Home > Math News Archive Detail

<< Prev 11/1/2009 Next >>


Consider this little number trick involving some mental prowess (or hidden calculator) that you can use to astound students and adults of all ages.

Ask each student (or person) to write down three secret digits, each digit being different and non-zero. Now, they are to form a column sum involving each of the six possible permutations of the three digits. This sum is then added to any one of the six permutations (i.e. seven 3-digit numbers produce the sum, with one of the 3-digit numbers being used twice). Finally, each student is to announce their sum and you (using your great mathematical magic) "instantly" tell them not only what their three secret digits were, but also which permutation was used twice!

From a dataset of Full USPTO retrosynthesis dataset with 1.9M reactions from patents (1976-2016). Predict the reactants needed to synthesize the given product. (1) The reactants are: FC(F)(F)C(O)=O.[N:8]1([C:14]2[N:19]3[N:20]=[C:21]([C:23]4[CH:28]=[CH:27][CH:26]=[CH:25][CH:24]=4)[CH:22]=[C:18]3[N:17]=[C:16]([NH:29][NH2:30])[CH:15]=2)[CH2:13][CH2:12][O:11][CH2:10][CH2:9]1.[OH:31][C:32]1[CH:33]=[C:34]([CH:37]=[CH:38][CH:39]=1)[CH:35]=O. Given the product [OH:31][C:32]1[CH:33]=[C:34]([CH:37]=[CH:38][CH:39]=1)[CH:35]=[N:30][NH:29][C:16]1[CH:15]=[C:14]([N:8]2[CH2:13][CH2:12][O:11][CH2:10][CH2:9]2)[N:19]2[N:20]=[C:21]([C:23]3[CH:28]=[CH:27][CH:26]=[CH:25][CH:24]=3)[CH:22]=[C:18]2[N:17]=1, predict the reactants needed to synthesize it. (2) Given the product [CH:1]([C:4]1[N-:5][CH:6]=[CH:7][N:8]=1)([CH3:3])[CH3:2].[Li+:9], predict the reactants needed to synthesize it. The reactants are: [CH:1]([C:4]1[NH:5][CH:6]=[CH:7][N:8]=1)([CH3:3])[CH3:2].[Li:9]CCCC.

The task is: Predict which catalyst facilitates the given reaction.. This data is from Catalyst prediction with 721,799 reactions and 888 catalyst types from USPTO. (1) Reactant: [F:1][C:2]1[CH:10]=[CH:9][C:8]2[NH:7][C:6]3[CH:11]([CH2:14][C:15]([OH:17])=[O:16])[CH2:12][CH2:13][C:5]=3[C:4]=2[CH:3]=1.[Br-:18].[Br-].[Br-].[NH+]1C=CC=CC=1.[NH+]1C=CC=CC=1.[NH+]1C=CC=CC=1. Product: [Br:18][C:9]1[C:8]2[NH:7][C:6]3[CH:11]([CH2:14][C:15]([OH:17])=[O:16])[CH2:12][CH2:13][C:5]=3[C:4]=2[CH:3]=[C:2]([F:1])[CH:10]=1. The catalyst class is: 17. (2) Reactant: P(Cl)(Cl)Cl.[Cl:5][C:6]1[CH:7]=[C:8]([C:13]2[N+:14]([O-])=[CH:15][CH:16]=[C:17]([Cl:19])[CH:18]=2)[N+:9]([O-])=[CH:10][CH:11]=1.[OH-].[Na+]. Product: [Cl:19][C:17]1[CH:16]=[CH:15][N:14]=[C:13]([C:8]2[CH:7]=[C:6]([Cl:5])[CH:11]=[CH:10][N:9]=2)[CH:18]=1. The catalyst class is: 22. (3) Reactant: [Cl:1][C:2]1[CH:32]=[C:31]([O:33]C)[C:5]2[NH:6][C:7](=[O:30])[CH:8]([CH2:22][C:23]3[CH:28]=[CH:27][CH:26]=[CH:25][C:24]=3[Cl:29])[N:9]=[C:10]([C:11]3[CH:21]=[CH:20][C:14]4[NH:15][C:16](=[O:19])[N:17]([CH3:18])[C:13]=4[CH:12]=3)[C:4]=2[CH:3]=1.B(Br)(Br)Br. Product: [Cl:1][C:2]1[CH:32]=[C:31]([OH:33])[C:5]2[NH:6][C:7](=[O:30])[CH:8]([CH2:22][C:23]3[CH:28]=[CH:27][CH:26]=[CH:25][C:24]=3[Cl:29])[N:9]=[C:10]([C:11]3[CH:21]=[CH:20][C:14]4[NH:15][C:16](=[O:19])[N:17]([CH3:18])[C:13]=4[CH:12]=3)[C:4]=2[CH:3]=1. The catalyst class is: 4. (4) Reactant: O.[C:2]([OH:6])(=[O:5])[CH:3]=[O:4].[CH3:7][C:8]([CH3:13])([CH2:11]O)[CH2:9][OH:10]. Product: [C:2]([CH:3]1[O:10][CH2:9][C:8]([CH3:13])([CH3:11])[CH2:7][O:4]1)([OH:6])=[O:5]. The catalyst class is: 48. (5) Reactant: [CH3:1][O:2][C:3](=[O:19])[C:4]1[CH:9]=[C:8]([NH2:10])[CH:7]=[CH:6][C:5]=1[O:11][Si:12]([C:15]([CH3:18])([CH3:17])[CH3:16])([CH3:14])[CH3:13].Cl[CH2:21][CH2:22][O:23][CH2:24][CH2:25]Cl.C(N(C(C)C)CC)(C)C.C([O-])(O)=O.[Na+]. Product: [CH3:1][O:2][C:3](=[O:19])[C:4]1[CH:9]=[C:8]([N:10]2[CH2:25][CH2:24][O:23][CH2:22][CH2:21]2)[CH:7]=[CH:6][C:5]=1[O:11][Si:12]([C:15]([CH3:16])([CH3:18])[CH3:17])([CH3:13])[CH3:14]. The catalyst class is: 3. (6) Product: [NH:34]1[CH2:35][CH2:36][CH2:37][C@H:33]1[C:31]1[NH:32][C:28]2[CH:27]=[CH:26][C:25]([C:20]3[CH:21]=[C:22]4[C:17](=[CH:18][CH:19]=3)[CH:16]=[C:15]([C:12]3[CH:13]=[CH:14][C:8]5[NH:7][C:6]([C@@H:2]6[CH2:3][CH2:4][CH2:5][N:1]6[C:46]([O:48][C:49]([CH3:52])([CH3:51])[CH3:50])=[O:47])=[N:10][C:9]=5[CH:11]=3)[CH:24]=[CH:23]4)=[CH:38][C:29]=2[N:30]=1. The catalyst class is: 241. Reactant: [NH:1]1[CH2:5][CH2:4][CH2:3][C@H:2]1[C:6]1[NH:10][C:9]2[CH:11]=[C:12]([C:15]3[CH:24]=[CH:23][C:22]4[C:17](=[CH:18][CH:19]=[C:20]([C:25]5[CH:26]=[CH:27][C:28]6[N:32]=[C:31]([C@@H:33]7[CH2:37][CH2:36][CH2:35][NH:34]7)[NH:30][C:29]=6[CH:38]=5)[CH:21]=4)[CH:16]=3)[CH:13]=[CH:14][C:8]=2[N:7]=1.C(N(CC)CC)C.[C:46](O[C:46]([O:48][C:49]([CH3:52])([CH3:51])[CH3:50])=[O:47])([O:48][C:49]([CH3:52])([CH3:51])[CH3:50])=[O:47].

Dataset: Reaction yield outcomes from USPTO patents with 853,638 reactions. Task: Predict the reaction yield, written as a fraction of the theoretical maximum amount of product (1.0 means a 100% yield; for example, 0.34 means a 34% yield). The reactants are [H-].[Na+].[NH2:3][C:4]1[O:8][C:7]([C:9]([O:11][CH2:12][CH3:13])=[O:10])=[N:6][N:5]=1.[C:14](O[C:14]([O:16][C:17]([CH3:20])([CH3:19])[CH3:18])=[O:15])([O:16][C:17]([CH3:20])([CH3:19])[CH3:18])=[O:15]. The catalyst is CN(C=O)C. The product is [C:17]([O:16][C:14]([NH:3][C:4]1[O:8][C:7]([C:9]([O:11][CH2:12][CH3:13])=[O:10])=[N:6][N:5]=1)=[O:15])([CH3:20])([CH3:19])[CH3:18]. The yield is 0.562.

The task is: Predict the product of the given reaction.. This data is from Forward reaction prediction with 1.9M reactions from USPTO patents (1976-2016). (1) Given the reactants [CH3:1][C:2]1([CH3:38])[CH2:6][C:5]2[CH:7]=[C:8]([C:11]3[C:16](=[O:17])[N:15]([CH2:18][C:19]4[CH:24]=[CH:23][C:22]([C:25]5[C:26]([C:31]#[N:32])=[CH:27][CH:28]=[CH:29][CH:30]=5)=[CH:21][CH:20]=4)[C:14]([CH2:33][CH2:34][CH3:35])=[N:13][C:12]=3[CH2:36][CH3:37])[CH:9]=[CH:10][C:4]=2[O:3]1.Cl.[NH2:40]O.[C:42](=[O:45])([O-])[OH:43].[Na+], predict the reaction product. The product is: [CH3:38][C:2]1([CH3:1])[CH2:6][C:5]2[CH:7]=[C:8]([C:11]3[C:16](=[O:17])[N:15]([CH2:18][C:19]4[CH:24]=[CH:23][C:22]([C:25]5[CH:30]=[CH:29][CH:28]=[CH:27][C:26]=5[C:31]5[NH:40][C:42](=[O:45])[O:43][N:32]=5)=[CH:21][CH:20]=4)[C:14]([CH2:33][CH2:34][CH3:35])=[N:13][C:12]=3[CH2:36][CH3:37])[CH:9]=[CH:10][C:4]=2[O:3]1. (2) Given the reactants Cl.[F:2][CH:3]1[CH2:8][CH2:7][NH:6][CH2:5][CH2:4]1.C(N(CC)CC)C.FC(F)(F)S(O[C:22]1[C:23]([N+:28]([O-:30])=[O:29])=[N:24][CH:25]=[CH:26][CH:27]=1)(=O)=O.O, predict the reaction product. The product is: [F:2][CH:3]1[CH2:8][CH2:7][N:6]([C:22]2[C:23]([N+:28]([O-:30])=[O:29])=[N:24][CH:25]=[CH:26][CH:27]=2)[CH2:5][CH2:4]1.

For example, suppose Stu Dent selected 1, 2, 7 as his three secret digits. Then the magical sum of the permutations is:

127+172+217+271+712+721+127 = 2347
where the permutation 127 was used twice.

When Stu Dent announces the sum of 2347, you pause to swallow some mental dust, then reply that Stu must have selected the digits 1, 2, 7 and that the number 127 was used twice in forming the sum. A-M-A-Z-I-N-G!

Now, you ask, how is this great trick done, given that you do not have the free weekend needed to memorize all possible sums for any group of 3-digit numbers. (Note: How many possible sums are there, being sure to include the possibility of a number being repeated? And, are these sums all unique?)

In case you are getting impatient, the actual method for accomplishing this trick will be revealed on the Resource page.